Here, we employ single-objective design under multiple constraints. The design objective was to minimize the width of the nanoparticle size distribution (sigma or coefficient of variation), and all other design requirements were formulated as constraints. Binary flags for the presence of colloidal, condensed, and superlattice products were encoded as numbers in [0, 1], and the outcomes were constrained to >0.9, <0.1, and <0.1, respectively. The mean size was constrained to be 30 ± 2 Å, and the total scattered intensity was constrained to be greater than 100 (arbitrary integrated intensity units). Constraints were also set on the input space: Temperatures were constrained within [180, 300] °C, total flow rates were constrained within [40, 120] *μ*l/min, and volume fractions were constrained within [0, 0.3].

With the input and outcome constraints set, the design tool was launched at maximum design duration and the top two candidates for each of the two acquisition functions (described in Sec. IV; four recipes total) were applied to the reactor. After running the four recipes and processing their SAXS patterns (as outlined in Sec. IV), the analysis results were added to the modeling dataset and the design process was repeated. Before each design optimization, the full training set was reviewed and any samples that failed the objective fitting procedure on the first (automated) pass were corrected or removed so that the design optimization would not be misguided by incorrectly labeled outcomes.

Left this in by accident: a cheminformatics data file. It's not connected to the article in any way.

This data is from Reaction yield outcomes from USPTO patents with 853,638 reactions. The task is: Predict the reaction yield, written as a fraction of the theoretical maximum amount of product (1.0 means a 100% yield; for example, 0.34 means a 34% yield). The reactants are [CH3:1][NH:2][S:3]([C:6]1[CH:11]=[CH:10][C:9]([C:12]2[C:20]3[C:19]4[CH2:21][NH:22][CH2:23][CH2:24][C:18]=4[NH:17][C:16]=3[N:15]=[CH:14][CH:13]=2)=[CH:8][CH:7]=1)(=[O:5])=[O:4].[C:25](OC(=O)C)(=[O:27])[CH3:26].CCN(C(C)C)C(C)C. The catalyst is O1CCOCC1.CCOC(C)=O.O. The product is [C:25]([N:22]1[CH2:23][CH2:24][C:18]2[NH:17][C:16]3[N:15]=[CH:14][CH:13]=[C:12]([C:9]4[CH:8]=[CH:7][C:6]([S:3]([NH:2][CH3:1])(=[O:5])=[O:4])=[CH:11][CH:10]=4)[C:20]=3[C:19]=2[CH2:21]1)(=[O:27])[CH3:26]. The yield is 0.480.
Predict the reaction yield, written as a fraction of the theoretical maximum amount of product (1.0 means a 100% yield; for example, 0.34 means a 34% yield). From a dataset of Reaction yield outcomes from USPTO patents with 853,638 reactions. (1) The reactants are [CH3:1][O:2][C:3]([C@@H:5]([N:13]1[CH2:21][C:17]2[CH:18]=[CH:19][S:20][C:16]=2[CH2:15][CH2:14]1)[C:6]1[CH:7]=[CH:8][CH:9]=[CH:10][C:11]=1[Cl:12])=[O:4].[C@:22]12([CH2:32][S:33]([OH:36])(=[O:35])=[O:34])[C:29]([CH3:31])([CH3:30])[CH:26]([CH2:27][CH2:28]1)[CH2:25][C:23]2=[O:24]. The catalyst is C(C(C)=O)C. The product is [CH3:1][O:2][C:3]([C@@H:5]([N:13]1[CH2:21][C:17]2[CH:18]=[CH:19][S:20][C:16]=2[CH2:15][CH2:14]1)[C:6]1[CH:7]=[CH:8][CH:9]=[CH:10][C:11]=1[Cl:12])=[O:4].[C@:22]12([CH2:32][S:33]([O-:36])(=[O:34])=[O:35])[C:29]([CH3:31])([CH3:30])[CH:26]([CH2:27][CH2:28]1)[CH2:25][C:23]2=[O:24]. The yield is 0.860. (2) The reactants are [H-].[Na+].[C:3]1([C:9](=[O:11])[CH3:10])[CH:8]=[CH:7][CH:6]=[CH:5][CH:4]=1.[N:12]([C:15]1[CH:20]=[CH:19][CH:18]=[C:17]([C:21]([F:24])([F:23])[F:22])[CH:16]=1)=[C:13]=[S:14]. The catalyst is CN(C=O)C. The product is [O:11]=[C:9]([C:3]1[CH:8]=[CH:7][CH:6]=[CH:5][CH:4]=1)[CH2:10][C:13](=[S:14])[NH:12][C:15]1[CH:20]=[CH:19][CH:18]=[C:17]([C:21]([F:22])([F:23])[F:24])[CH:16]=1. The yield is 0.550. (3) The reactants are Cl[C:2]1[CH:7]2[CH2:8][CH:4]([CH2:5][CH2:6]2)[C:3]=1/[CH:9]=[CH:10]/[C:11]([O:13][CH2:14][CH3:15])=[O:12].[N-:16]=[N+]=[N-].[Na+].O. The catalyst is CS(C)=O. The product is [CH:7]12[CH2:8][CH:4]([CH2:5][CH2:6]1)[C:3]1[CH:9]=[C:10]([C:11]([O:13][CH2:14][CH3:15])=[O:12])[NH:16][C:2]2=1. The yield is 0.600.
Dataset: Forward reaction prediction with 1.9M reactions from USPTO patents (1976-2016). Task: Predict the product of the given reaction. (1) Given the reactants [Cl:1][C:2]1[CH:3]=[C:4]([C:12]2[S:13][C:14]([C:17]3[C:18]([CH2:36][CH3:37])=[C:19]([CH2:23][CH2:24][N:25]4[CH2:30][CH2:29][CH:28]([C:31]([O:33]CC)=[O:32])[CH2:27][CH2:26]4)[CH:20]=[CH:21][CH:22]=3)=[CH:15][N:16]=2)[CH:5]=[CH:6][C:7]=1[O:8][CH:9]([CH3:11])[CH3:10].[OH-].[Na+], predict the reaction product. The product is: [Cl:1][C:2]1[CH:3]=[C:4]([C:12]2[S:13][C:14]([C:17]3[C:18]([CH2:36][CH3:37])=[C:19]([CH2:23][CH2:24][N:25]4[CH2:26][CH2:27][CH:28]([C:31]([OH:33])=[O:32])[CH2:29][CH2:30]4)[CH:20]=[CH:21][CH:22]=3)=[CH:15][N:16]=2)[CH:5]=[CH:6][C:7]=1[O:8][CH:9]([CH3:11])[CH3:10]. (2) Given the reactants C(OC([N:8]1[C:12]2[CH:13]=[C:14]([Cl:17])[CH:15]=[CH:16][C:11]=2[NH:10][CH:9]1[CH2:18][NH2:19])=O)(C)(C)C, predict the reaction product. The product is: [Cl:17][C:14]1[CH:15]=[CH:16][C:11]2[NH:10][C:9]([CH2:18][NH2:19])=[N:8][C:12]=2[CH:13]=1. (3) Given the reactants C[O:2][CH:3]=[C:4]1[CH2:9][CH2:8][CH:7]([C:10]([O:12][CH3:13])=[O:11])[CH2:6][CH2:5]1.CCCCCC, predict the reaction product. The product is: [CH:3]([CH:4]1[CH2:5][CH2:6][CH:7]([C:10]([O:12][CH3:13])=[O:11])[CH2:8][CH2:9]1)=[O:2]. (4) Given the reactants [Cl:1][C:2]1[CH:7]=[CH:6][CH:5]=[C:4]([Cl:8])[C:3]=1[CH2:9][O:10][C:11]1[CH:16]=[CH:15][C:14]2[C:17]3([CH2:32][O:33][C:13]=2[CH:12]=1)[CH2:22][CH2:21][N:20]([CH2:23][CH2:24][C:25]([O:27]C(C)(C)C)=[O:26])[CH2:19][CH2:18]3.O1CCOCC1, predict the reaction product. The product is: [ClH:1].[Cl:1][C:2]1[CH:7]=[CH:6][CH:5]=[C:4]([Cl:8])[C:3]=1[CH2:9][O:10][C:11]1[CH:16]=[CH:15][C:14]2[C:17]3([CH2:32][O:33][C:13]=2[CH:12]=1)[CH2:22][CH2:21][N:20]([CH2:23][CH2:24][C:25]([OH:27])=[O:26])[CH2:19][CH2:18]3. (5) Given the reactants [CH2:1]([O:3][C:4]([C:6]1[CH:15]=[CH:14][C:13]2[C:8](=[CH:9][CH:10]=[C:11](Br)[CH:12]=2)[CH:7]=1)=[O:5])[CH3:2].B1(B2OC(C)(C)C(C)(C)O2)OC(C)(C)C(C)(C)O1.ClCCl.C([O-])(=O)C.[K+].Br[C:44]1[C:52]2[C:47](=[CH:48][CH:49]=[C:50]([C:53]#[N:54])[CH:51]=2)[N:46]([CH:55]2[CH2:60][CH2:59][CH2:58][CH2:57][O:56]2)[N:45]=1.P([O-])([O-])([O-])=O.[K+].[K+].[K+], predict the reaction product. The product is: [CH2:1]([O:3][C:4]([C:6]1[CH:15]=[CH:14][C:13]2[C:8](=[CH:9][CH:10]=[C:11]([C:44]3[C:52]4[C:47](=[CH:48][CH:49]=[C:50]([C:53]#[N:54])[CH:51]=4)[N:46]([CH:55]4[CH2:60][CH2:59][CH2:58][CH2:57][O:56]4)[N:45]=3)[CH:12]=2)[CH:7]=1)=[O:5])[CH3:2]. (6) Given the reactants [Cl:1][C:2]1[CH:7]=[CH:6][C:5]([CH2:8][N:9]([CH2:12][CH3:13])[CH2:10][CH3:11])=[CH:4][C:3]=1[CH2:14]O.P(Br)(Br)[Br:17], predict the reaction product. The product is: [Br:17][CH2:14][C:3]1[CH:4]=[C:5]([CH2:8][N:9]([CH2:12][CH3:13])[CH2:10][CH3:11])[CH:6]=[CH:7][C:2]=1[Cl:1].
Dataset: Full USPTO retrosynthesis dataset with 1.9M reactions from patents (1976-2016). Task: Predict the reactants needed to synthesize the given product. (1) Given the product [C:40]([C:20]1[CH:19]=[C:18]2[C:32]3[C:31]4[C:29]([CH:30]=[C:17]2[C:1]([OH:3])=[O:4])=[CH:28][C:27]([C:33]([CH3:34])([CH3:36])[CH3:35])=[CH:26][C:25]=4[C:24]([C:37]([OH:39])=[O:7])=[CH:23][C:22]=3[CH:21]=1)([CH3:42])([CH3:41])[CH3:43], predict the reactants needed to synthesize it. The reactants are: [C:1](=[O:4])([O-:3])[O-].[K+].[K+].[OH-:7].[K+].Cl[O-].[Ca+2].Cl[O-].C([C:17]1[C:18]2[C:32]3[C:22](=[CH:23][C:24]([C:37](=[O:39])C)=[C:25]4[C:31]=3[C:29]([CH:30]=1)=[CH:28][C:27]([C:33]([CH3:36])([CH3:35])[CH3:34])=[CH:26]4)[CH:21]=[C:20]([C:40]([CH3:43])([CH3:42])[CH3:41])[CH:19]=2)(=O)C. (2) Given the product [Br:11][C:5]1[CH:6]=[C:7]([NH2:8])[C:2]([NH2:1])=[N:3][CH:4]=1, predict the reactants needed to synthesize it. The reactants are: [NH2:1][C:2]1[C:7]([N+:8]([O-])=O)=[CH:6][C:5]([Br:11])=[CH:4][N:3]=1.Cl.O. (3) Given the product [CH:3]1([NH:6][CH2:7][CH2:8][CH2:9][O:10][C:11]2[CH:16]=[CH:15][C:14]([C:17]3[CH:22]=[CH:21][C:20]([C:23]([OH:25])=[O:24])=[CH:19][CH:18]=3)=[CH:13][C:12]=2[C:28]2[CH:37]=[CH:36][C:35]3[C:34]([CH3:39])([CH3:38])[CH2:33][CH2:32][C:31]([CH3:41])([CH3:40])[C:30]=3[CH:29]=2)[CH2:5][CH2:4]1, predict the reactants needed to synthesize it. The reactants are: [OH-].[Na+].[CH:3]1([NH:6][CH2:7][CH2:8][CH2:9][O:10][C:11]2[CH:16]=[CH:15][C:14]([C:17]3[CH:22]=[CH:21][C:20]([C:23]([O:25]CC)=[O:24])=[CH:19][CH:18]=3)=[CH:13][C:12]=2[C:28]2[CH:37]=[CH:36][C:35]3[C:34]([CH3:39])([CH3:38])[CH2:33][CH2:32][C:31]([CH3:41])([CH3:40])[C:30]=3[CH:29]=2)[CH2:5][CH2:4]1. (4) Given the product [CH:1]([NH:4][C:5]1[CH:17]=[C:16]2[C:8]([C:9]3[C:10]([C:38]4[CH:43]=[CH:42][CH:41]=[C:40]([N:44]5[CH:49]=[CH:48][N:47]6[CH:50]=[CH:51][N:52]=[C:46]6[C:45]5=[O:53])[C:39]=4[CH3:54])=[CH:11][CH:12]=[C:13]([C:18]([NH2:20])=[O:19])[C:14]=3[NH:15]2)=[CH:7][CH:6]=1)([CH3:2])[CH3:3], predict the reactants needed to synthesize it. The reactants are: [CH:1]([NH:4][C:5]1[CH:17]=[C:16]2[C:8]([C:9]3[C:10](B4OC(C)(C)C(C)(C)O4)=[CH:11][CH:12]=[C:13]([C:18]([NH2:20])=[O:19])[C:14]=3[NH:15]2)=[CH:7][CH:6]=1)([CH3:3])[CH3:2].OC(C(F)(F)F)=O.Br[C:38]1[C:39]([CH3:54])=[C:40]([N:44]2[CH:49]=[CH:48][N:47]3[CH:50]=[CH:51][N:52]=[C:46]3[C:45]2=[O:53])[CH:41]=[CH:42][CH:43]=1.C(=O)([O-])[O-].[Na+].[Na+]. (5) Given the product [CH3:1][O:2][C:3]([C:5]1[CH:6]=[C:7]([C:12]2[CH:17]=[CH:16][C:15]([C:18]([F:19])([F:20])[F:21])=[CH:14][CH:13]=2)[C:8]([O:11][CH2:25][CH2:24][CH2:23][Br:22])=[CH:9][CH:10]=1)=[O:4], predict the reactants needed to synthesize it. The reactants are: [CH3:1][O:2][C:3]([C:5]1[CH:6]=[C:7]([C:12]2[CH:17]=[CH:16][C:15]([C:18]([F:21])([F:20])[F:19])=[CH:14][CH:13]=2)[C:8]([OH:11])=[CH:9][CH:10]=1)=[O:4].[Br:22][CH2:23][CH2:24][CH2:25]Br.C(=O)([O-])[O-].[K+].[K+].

The results of the experiment are shown in Fig. 2. The first 16 experiments were performed on a selected sparse grid of conditions, providing an initial training set. The values for the grid were chosen to reflect expected minimum and maximum synthesis conditions based on the previous experimental literature.^{17,18,20,21} The recipe models were trained, the design optimization was performed, and the following four experiments (trials 17–20) were taken from the first batch design results. These four experiments were analyzed and uploaded, the dataset was corrected by human intervention if necessary, and the process was repeated. A recipe meeting all our specified constraints was formulated within 37 total experiments (21 recipes after the initial training data). The system operated for additional 14 experiments, until exhaustion of the precursor reservoirs, to ascertain if a more optimal recipe could be found. During this period, the measured radii and intensity began to deviate from optimum values; however, the size distribution (sigma) remained lower than the previous experiments. Given the experimental constraints, this proof of concept demonstrates the ability for fully automated closed loop synthetic development.

#### 2. Mapping feasible synthesis space

The initial closed-loop experiment suggested that regions of the Pd nanoparticle synthesis space could be sequentially learned toward one desired outcome. The more general design problem is to explore the entire synthesis space of the material system by targeting a suite of different nanoparticle sizes. This ultimately produces a reactor that can discover recipes on demand for any particle size (within the limits of the reagents and the hardware) and furthermore can accurately indicate when a set of objectives is unlikely to be synthesizable. This experiment was supported by home-built free and open-source tools designed to support a customized seven-objective optimization problem, as described in Sec. IV.